This weekend, I’ll be in our nation’s capital with a few hundred thousand other women who are gathering to make our voices heard at the Women’s March on Washington. At 51, this is my first foray into activism on a major scale. (I walked in a March of Dimes thing in high school, but that was more about getting a close look at Leif Garrett than changing the world.) A friend of mine, knowing that I don’t tend to fade into the background often, was surprised to learn that I’ve never been on the front lines of anything controversial before. I’ve been thinking about why I have waited this long, and I have a few thoughts on the subject I’ll be sharing this week.
Following the trailblazers.
My friend Amy shared a story in her 2014 TEDx talk that I relate to about entering the workforce as a woman who was raised by strong women. In our twenties, we were familiar with the women’s rights movement of the 1960s and 70s, and made the mistake of assuming that in terms of equality for women, the work that needed to be done had been done.
I knew the names and work of Susan B. Anthony, Margaret Sanger, Betty Friedan and Gloria Steinem. I was raised by a successful working woman who supported my dreams. As an adult, I was able to go to college, buy my own car, and refinance my mortgage after a divorce. At work, I wasn’t afraid to speak up if I needed things to change in my personal circumstances.
Many of the things I took for granted – the availability of a job when I needed one, bank loans, childcare options – were benefits provided by the hard work of women who came before me, and I was doing fine. I was comfortable.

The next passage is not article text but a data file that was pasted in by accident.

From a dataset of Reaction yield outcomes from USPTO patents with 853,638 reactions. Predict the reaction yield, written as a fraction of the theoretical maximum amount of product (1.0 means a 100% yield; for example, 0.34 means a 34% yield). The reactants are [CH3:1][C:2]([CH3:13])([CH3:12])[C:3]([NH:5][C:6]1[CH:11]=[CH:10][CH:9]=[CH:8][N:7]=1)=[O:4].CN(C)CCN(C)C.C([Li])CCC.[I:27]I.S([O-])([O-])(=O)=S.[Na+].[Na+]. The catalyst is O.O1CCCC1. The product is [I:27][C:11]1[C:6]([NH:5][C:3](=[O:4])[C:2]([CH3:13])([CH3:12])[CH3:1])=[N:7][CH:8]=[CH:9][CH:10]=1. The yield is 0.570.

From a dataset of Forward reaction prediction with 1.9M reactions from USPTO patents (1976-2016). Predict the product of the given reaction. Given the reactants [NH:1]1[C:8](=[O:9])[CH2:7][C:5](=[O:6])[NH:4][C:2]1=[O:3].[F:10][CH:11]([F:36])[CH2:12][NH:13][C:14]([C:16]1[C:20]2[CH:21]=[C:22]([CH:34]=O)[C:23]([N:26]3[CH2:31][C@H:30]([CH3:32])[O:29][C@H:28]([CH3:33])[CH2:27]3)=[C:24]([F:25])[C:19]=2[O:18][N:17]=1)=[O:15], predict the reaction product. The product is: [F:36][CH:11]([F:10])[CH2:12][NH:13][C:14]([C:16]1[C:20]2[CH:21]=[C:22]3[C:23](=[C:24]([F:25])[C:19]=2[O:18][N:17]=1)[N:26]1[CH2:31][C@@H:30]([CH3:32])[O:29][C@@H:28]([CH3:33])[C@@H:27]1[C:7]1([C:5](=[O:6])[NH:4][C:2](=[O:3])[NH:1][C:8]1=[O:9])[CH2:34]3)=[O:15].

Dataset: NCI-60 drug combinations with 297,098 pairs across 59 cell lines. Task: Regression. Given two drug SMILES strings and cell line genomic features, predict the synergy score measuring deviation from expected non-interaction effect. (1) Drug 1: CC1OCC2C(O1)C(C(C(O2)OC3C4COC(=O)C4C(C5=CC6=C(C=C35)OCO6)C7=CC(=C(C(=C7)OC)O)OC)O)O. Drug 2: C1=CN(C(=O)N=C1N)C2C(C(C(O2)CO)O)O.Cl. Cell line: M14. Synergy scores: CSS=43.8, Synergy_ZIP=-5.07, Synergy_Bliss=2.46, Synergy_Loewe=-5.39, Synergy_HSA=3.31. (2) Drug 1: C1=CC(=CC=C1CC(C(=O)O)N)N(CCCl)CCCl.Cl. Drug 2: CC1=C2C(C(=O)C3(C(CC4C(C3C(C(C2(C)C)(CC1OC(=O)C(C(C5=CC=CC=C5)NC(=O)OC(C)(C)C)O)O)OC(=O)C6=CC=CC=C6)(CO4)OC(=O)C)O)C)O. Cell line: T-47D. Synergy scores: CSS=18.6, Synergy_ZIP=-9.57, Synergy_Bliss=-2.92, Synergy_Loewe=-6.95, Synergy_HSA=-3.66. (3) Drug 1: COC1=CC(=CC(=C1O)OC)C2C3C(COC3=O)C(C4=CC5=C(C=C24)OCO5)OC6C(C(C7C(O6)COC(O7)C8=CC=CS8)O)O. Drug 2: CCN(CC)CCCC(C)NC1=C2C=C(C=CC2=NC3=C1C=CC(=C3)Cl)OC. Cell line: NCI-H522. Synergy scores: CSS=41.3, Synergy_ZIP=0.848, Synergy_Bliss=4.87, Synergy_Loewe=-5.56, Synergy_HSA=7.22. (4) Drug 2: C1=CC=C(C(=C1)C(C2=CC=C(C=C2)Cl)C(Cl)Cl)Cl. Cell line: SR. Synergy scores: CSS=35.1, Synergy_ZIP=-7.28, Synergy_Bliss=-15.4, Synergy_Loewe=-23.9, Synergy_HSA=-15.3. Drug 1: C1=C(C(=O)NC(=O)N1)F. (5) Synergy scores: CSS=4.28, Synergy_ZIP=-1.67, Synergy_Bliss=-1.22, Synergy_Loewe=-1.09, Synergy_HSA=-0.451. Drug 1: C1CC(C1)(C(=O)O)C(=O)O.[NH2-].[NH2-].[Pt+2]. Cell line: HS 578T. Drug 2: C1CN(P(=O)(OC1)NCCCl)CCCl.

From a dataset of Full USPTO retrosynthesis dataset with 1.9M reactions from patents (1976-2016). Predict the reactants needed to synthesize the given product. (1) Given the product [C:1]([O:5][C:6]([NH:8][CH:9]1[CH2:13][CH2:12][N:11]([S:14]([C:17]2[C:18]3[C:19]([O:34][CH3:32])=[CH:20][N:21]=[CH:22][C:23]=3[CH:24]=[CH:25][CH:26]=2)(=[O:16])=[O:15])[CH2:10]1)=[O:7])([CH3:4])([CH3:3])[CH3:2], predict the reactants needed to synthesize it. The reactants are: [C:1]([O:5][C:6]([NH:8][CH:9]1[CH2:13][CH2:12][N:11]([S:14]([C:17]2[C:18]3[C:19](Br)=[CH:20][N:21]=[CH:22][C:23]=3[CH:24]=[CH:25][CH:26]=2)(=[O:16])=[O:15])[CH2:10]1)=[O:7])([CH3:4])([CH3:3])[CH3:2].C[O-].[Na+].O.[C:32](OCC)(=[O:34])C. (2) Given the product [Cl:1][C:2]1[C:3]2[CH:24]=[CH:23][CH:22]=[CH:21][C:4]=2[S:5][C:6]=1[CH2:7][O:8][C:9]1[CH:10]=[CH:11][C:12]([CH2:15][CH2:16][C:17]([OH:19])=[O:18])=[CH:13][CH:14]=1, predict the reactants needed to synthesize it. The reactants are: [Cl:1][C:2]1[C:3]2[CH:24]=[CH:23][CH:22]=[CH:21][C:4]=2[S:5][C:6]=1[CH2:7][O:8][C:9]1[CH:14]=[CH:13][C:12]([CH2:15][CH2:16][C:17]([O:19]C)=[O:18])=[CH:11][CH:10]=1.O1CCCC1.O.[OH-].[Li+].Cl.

But the trouble is, the paths that are blazed ahead of us by pioneers in any social change movement are wide and clear because of the numbers of individuals who have been traveling them together. As young women of the 1980s and 90s, we had no trouble following the path women like our mothers walked before us. But we have discovered, as Amy says “the weeds are growing up behind” us. There is still work to be done. There will always be work to be done.
Comfort breeds complacency.
“The ultimate measure of a man is not where he stands in moments of comfort and convenience, but where he stands at times of challenge and controversy.” — Martin Luther King, Jr. tweet
When we think we’ve won the battle, it’s easy to stop looking for the enemy on the horizon – to relax a little. Unfortunately, the enemy is still out there. For example, I was raised to believe that Roe v. Wade was a done deal. It’s law. It was decided by the Supreme Court of the United States and is a Constitutional Amendment. In my view, that’s pretty sacred. But as I have learned more about the machinations of political groups and the ease at which constitutional law can be re-interpreted or even misinterpreted based on personal opinion (or worse, for personal gain), my faith in the stability of Roe v. Wade and many, many other laws that protect women’s rights has been shaken.
I have two daughters who are young adults. I have a son who may someday be in a relationship with a woman. The current threats to the rights of women may not make my personal life as a woman that much more difficult – I am secure in my career and healthcare choices – but they will affect my children and grandchildren. They will certainly affect many of my friends in their 20s and 30s. How will answer when they ask me why I stood by silently as their rights – rights that I have enjoyed thus far in my life – were stripped away?
It’s not fun to be uncomfortable. But being comfortable can be dangerous. There is never a minute during a battle when complacency is acceptable. I am 51, and have enjoyed the life my mother and women like her made possible for me. I am marching to ensure that my children can say the same thing when they are my age.